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From major power to General crisis

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2 August 2010 14:30

Major Gen (Retd) Jim Molan is author of Running the War in Iraq.

We generals have got to stick together. If we don't, our arch enemies — the academics — will overwhelm us by the unfair use of logic and the deceptive use of verified facts. That is something up with which I will not put.

Peter Leahy has crossed the line from general to academic, so he deeply confuses this comfortable position. The only thing worse would be a general who became a media tart and criticised 'the system' from the safety of retirement. Unthinkable, even in this day and age.

I read Peter's view on war in general and on Defence procurements (his criticism of 100 Joint Strike Fighters and 12 submarines) on the same day as I travelled back to Canberra from the Niall Ferguson lecture in Sydney on 'Empires on the Edge of Ruin'.

As one of 500 in the audience, I had a depressing but thought-provoking evening during which I was told that empires can be on the edge of chaos, appearing to be stable but requiring only a small trigger to move from apparent equilibrium to crisis. Ferguson told us that the fall of empires is nearly always associated with financial crisis, that the fiscal position of the US is at least as bad as Greece and is moving into territory last pioneered by the British Empire, post-World War II.

He made the interesting point that, in this situation, there can be little or no prediction of final collapse (he claims to have predicted the GFC in 2006). But the power of the US is waning, he warned, and there are dramas ahead, not in the time of our children, but in a more immediate future.

If there is even a tad of truth in what Ferguson says, we should be preparing for a very uncertain future, a future where power structures will undergo dramatic change. Similar messages, not half as well sold as Ferguson the Brilliant Entertainer, are present in various forms in the strategic guidance associated with the 2009 Defence White Paper.

From what I could see of my fellow listeners, the effect of such a depressing forecast hardly lasted until coffee. The impact of the strategic guidance in the White Paper on the Government's willingness to fund its own plans did not last much longer.

Peter Leahy raises a number of issues that may be linked to what Ferguson said about future uncertainty. If we are at war as a society, what should society do to control its military and its government in the prosecution of current and future wars? Should we concentrate on the wars we fight now or on the wars that we might fight in the future? Are we preparing for the right war? What is the balance between the military and others elements of society that might contribute to conflict resolution?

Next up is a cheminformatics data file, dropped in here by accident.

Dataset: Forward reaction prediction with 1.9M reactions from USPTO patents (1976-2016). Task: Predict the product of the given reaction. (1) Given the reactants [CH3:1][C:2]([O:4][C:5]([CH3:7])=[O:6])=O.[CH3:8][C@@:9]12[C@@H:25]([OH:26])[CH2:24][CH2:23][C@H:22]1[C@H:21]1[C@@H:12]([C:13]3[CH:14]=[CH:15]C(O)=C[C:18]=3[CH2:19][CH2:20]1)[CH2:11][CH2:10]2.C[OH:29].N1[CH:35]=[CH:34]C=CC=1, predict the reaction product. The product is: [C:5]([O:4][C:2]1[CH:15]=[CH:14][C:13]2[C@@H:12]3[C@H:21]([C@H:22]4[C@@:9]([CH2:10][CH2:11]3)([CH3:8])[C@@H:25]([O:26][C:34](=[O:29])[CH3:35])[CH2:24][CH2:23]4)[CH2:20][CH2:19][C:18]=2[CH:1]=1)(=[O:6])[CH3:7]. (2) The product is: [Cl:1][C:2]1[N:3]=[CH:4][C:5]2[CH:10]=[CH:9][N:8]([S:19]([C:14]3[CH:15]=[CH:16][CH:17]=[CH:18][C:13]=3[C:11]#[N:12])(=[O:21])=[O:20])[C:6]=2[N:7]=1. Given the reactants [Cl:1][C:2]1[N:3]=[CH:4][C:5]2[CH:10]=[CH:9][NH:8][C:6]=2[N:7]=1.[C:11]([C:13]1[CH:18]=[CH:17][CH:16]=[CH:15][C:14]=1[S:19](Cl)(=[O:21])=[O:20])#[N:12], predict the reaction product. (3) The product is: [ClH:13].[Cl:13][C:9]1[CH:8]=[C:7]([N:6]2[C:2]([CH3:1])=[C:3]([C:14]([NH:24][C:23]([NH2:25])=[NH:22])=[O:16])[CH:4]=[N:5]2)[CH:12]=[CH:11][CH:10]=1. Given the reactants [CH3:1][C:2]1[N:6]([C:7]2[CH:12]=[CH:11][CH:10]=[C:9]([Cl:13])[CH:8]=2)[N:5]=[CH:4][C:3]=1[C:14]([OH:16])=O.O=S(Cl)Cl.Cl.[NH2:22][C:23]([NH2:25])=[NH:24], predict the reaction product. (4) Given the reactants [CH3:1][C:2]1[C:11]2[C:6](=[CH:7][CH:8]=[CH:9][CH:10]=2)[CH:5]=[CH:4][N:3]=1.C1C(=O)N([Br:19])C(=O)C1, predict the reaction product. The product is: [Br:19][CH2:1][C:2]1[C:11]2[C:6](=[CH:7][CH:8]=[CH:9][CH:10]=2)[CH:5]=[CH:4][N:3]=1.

All of these are big subjects and deserve treatment in depth, and perhaps others will join the discussion. Let me make a few passing comments.

  • Our society is not at war; a very small part of our army is at war. If our society was at war, it would insist that we take steps to win.
  • Our political system is such that the steps Peter suggests to submit the government to more popular control would only produce more party-political speeches. What we need is pure, unadulterated leadership from our politicians.
  • How do we know that even the 50 jets that Peter suggests 'would be more than enough for the task of supporting an Australian land or sea deployment as part of a coalition — the most likely scenario.' I have studied this exact problem for years, and it continually shows our Defence impotence when you feed in the reality of concurrent demands on any military resource. Until we honestly analyse, we will never know.
  • We have spoken for years about wider support from society for our conflicts, and we have yet to see it. The failure of US civilians (even diplomats) to support the war in Iraq by their presence in sufficient numbers was second only to such civilian failures again in Afghanistan.

Peter Leahy's questions are legitimate, but if Niall Ferguson is even partly right, I worry that we are rearranging the deck chairs on the Titanic.

Photo by Flickr user kmevans, used under a Creative Commons license.

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